This is a guest post by Alan Bao.
On January 7, Stéphane Charbonnier and eleven others were assassinated when gunmen stormed the offices of Charlie Hebdo. Now, three months after the deadly attack that took his life, Charbonnier is getting the last word.
In his posthumously-published book, Letters to the Fraudsters of Islamophobia Who Play Into the Hands of Racists, Charbonnier criticizes the idea of Islamophobia and those who would misappropriate it, claiming that “a lot of those who campaign against Islamophobia don’t actually do so to defend Muslims as individuals, but to defend Prophet Muhammad’s religion.”
He argues that the fight against Islamophobia has been misguided, and that it only isolates the Muslim identity, all the while inadvertently stifling free speech.
“To be afraid of Islam is undoubtedly moronic, absurd, and many other things as well, but it’s not an offense… The problem isn’t the Qur’an, nor the Bible, [two] badly written, incoherent and soporific novels, but the believer who reads the Qur’an or the Bible like one reads an instruction manual on how to assemble an Ikea shelf.”
The essay goes on to defend the editorial choices of Charlie Hebdo, which had come under attack by both the devout and the liberal for its irreverent cartoons lampooning religious figures. For such detractors on the left, Charb minces no words:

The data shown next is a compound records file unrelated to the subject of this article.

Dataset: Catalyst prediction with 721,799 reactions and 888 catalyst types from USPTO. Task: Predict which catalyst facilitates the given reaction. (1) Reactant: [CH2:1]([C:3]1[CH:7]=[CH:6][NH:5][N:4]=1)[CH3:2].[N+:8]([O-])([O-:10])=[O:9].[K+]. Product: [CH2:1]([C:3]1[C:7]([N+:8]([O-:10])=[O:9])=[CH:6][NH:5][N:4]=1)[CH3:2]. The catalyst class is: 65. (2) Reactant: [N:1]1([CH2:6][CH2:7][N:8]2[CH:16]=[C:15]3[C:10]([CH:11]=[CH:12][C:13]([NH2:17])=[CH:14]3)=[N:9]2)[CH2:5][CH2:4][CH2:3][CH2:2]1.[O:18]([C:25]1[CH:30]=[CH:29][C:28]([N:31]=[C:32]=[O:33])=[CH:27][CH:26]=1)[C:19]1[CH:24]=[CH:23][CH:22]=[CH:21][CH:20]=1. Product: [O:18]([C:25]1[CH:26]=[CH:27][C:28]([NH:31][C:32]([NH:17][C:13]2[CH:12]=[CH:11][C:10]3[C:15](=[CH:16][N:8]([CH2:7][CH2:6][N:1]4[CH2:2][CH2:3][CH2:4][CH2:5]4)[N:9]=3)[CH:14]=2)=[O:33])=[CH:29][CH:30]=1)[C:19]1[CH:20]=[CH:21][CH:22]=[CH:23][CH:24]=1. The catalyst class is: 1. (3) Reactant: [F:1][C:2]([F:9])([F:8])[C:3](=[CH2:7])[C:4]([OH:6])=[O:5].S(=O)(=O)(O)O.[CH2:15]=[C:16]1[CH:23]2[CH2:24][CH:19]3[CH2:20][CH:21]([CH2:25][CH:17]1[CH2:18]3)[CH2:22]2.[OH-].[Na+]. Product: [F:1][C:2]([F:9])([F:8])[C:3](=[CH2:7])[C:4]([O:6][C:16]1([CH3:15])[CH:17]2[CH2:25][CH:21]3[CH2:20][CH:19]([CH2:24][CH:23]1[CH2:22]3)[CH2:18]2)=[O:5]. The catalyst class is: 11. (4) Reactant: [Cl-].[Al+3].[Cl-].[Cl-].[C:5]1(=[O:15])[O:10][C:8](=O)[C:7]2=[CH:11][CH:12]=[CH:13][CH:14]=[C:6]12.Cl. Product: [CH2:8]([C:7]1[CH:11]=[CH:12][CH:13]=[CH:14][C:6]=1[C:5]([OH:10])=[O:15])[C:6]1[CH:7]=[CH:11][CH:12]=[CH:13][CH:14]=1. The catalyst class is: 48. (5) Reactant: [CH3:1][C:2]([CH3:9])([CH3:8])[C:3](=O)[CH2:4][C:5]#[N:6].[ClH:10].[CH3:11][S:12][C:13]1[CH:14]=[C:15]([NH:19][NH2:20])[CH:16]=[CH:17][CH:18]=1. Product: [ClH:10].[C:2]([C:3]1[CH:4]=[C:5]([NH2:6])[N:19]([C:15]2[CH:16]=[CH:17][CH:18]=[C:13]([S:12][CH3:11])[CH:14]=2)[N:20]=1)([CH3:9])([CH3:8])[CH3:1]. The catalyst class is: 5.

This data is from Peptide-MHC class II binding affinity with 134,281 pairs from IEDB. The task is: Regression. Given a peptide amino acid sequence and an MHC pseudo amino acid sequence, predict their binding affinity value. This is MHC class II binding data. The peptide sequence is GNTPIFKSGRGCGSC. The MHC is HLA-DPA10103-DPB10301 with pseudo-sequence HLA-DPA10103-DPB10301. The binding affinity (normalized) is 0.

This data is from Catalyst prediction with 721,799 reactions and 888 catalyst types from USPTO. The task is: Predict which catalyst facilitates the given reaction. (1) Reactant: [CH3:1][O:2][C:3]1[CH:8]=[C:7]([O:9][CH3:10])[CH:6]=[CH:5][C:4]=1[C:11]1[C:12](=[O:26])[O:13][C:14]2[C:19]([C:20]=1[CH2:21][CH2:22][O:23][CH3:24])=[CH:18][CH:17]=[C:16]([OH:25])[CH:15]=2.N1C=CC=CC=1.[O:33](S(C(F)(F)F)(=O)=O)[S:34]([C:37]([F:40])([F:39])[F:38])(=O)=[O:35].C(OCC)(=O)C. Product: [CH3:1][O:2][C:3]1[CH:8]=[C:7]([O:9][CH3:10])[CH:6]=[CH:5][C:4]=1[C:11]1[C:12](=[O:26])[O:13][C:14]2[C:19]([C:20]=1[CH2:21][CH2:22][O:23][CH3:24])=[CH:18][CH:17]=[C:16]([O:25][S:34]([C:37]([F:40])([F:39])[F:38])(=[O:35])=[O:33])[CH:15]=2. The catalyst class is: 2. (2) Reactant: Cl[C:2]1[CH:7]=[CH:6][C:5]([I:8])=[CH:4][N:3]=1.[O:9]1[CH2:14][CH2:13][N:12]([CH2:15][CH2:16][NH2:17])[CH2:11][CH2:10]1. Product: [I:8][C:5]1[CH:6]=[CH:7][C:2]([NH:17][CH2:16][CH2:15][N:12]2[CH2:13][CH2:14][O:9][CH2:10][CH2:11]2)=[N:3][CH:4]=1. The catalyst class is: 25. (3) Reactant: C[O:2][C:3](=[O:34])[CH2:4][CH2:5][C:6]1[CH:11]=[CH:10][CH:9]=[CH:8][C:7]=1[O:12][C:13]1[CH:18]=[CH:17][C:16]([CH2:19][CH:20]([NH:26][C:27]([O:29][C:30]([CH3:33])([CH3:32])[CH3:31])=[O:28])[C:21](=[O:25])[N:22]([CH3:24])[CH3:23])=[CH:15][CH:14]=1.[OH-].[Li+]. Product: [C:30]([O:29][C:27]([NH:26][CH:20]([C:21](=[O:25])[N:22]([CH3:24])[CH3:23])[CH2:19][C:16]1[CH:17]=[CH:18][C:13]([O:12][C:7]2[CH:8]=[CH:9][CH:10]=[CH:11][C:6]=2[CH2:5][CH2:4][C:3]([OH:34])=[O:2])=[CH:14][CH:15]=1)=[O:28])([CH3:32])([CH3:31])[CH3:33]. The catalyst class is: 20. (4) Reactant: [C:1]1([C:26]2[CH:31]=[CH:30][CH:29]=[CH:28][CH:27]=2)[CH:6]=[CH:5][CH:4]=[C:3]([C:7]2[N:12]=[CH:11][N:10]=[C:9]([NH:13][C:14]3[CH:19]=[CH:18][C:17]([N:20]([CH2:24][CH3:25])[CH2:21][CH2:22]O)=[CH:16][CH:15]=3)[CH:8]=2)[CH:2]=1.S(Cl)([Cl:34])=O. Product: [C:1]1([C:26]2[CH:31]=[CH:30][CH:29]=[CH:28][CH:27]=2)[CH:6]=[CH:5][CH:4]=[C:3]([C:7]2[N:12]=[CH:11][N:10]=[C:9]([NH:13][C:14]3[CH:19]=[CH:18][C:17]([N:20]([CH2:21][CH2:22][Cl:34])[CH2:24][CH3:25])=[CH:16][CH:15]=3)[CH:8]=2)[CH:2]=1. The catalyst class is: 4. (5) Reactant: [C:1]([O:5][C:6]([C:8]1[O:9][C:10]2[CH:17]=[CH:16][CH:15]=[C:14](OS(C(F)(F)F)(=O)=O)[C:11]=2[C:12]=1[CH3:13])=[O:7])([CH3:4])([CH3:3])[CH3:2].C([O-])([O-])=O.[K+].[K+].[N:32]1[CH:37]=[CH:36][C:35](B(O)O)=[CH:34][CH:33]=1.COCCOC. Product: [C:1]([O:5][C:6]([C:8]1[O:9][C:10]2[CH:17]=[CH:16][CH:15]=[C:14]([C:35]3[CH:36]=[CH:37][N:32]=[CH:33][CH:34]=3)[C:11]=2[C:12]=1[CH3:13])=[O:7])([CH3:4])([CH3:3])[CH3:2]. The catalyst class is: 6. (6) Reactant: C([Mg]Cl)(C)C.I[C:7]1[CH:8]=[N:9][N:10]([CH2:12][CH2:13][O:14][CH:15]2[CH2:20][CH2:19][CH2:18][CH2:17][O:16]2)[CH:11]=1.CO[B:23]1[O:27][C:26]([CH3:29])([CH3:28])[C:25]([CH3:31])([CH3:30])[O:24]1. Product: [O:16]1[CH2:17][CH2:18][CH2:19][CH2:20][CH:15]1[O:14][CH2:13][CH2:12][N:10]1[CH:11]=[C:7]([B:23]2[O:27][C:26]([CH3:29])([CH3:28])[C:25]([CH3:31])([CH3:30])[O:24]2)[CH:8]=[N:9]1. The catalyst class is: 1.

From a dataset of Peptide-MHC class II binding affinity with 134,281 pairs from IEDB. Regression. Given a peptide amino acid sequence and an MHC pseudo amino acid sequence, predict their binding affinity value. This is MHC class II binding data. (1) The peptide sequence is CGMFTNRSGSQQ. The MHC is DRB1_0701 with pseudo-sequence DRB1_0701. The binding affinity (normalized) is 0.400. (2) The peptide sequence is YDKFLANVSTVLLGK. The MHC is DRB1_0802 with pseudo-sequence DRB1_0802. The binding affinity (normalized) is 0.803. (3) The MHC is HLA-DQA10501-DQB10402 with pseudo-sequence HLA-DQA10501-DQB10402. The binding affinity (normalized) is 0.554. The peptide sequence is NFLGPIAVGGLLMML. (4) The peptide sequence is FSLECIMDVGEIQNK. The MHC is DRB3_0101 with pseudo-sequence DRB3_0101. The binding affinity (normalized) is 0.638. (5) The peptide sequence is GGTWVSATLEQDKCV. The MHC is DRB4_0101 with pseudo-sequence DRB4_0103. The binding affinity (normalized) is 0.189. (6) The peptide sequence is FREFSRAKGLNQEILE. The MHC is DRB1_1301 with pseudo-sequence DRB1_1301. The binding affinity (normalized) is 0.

“By what twisted logic is humor less compatible with Islam than with any other religion?… If the suggestion is that we can laugh at everything except certain aspects of Islam because Muslims are much more sensitive than the rest of the population, is that not discrimination? It is time to end this disgusting paternalism of the white, bourgeois, intellectual ‘left’ who seek to exist among the ‘unfortunate, under-educated poor.'”
Charbonnier then goes on to take aim at sensationalist media and drops a few darkly prescient quips about his name being misspelled on an Al-Qaeda death-list — made all the more disconcerting by the fact that the book was completed just two days before the deadly Paris attacks.
It stands as a slain editor’s defiant last word against the misappropriation of Islamophobia by both the politically-religious and the progressive left.